Vertical maintenance of the power core raises the same configurational dilemma as with the CP: if the outboard FW/blanket is curved to follow the plasma shape, then the surrounding shield would obstruct movement. A cylindrical outboard shield that partially resolves this problem is shown in Figure 1. During maintenance, the removable sector units will be lifted and removed, however, the remaining outboard shield and divertor shield still stay in the power core as permanent components. If radial blanket segmentation is used, similar to ARIE-RS, then the outer zones would be removed and replaced during a later maintenance interval. The centerpost, TF coils and replacement units are supported separately from the bottom through pillars.

In this design, all replaceable items would be lifted out of the top machine. The major concern is the lifting and positioning capability of the overhead crane. This also requires a very tall building with strong walls to support the crane.


IV. VERTICAL MAINTENANCE FROM BELOW

Vertical maintenance from the bottom can be employed for the replacement of all components to be replaced frequently, i.e. blanket, divertor plates, and the centerpost, provided de-mountable TF coil are used. Figure 2 shows the elevation view of the configuration. In the design proposed the TF coil system is composed of a centerpost, a outer leg, and a bottom lid. The electrical sliding joints possibly locate at the top between the centerpost and outer TF legs to minimize the centerpost stresses. Electrical bus could be attached to the centerpost and outer TF legs at bottom. During maintenance operation, all the electrical bus can be disconnected from bottom and lowered down to the pit.

Unlike the vertical maintenance power components from above, the vacuum vessel in this case is proposed to locate outside TF coils, therefore, radioactivity is contained during maintenance procedures. The blanket is segmented into two zones, i.e., front zones and outer zones. The front zones including the first wall and breeding blanket have a short lifetime and need to be replaced frequently. The outer zones, for example the shields, have longer lifetime and would be replaced during a later maintenance. As shown in Figure 2, the outboard FW/blanket is curved to follow the plasma shape, but a cylindrical shield is adopted to make the movement of power core more easier over a curved shield design.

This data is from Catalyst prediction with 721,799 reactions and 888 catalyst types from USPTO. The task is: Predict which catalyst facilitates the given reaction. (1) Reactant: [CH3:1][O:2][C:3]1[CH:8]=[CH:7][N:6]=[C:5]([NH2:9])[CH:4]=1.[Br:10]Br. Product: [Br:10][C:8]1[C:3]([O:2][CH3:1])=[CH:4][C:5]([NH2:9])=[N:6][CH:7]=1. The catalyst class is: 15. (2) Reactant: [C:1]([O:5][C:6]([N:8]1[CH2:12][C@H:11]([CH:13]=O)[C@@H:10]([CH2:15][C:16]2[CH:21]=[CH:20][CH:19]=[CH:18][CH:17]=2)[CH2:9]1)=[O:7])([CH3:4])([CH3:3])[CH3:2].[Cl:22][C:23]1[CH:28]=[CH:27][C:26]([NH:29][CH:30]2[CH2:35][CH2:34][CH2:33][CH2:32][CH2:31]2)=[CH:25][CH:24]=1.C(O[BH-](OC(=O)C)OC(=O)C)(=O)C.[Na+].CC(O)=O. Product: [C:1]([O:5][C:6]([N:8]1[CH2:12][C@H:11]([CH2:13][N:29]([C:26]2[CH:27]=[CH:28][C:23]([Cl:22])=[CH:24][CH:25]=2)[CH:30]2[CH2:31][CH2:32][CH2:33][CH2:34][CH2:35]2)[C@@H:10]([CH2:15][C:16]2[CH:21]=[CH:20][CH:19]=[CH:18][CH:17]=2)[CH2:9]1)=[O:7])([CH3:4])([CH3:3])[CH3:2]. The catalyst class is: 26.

For the replacement of the power core, the de-mountable joint locate at the bottom lid. In order to allow for a quick maintenance, the power core is attached to this bottom lid only, and all led through for coolant lines, instrumentation cables and so on are located on the lid. After all access lines have been opened and bottom plate is disconnected from the outer leg by working from the bottom region, the bottom lid with attached power core can be lowered into a large pit providing a closed containment for activated particles as well as radiation shielding.

Fig. 2. Side View of Vertical Maintenance From Bottom.

In view of the extreme weight of this assembly, a system of hydraulic jacks is employed for this operation rather than an overhead crane. In order to save height, either telescopic jacks are used, or a step-wise motion with temporary fix is performed. When the power core is moved completely out, there is free access to all components to be replaced. All hot cell and storage areas required for the handling of the activated components are located surrounding the pit at the same level, resulting in short ways and low maintenance time. Basically the entire power core could be replaced as one piece but a separation into six sectors maybe the better solution. After removing the used components, new sectors are attached to the bottom lid and aligned. The entire assembly is lifted its operating position. If the expected lifetime of the centerpost is shorter than the one of the power core, the design must allow for a separate replacement of this component. In this case the centerpost has to be disconnected from the TF outer leg at the top. At the bottom, the electrical bus connected to the centerpost also needs to be decoupled. It can be lowered with an overhead crane into a transport cask placed temporarily in the pit.